A team of four, led by a father-daughter duo, claims to have broken the 18-year-old speed record for paddling the entire 2,350-mile length of the Mississippi River.
On Earth Day, April 22, KJ Millhone, along with his daughter Casey and friends Bobby Johnson and Rod Price, departed the headwaters of the Mississippi River in Itasca, Minn., with the goal of penning their names in the Guinness Book of World Records 18 days later.
Specifically, they had 18 days, 4 hours, and 51 minutes to secure a page in that vaunted book. That was the standing speed record for paddling the entire length of the Mighty Mississippi, a record set in 2003 by Bob Bradford and Clark Eid.
But this morning, at 4:53 a.m. Central time, the quartet set a new mark for Guinness to approve: 17 days, 20 hours. The team charted their progress on GPS and made the announcement today on their official website and on Instragram.
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If confirmed by Guinness, it will not only break the 18-year-old record, it will also mark the second time Millhone, 62, has managed a fastest time for the river. In 1980, he and Steve Eckelkamp set a then-record of 35 days and change.
Since then, the mark has been shaved and chopped by hours and days — and now, it appears even closer to the 2-week mark.
As luck would have it, however, another team of four, Mississippi Speed Record, is hot on MMZero’s heels. That team departed the headwaters about 2 weeks after MMZero and is on the river now. That team is 6 days into its attempt and has completed about 675 miles.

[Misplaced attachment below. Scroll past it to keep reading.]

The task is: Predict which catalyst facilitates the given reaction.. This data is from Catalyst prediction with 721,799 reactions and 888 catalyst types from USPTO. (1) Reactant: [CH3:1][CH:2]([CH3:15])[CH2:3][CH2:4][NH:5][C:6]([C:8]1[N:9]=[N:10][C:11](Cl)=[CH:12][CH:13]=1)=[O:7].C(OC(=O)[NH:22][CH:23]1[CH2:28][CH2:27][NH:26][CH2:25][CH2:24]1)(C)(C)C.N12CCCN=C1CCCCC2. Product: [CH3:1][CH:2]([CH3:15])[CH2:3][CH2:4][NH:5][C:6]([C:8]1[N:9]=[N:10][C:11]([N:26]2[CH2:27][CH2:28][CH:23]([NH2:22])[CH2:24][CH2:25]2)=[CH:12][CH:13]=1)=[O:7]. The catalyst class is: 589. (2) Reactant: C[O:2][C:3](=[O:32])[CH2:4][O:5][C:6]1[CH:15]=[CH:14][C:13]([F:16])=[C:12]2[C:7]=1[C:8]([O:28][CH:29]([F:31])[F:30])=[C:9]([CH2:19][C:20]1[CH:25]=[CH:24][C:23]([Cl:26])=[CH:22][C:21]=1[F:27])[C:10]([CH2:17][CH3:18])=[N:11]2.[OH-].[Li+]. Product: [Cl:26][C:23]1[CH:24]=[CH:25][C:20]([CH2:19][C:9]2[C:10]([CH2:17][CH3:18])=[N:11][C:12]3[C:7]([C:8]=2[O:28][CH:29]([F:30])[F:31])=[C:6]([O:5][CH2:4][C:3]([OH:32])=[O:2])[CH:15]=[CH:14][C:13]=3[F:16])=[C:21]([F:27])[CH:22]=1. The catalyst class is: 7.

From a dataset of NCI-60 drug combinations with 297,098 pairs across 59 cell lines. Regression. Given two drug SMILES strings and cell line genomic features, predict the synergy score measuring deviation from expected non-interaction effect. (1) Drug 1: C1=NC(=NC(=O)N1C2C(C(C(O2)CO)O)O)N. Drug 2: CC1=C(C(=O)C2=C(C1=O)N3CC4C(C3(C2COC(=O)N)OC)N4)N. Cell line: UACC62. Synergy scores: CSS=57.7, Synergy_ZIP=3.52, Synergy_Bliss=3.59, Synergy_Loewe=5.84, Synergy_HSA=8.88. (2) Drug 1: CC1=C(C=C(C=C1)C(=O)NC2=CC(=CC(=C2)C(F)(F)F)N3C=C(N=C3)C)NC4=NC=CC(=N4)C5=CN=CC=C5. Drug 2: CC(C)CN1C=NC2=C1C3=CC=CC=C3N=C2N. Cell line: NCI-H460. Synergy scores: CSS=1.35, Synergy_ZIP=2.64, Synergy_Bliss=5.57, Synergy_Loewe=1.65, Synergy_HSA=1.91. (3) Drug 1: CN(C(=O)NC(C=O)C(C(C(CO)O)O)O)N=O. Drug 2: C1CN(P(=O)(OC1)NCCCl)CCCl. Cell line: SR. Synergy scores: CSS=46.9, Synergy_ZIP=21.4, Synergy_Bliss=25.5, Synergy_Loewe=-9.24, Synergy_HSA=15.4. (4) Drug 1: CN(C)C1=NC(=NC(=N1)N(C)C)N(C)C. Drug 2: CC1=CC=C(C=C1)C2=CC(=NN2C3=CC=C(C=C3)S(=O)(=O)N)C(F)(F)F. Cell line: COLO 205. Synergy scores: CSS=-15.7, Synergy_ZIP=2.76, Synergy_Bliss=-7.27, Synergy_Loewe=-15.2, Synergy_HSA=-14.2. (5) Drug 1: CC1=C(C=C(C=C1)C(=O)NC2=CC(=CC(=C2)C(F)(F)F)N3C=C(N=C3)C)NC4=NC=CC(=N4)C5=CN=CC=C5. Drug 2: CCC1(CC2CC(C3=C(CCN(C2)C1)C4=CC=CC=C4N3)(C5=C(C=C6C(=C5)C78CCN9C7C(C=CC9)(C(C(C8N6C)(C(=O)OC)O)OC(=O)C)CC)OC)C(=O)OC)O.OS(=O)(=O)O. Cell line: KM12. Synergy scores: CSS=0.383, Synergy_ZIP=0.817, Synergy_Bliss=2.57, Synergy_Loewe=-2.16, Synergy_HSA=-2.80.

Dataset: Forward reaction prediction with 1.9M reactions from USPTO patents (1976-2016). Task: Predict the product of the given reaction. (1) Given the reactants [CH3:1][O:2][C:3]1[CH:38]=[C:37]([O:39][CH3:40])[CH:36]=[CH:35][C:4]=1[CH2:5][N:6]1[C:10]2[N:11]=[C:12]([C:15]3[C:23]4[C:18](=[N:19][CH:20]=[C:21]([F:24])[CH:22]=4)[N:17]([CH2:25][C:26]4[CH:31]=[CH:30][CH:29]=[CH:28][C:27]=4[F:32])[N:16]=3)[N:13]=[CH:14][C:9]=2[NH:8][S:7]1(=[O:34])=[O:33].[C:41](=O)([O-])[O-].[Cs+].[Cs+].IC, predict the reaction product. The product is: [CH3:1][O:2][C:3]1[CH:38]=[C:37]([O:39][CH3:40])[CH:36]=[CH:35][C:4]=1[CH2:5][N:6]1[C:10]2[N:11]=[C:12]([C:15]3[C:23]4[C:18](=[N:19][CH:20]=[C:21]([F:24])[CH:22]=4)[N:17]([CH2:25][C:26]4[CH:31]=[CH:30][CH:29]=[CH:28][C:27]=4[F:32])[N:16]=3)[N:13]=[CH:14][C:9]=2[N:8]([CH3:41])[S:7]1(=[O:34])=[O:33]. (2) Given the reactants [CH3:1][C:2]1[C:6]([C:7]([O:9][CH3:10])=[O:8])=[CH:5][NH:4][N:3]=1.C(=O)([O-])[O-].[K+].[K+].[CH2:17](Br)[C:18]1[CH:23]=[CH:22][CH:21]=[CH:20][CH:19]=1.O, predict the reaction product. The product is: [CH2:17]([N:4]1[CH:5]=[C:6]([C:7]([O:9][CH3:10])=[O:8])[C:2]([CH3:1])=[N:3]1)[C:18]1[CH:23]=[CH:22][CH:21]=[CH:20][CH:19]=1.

Mississippi Paddling Record
Guinness lists the record as, “The Fastest Time to Row the Length of the Mississippi River by a Team,” and that can be by canoe or kayak. MMZero used a four-person Wenonah Minnesota IV canoe to attempt this record.
Since the 2003 mark, at least three attempts have been made, unsuccessfully, including a 2018 attempt by Millhone and Kevin Eckelkamp (nephew of Millhone’s 1980 teammate, Steve).
While the record is a goal in itself, Millhone’s team (dubbed “MMZero,” for Mile Marker 0) partnered with the Mississippi River Network to raise money and awareness to protect wetlands, flood plains, and conservation practices along the River Basin. The Mississippi River Network is a coalition of 57 nonprofits and businesses located along the length of the Mississippi.
We congratulate team MMZero and look forward to a neck-and-neck finish from team Mississippi Speed Record — 2021 could be the fastest year ever for Old Man River.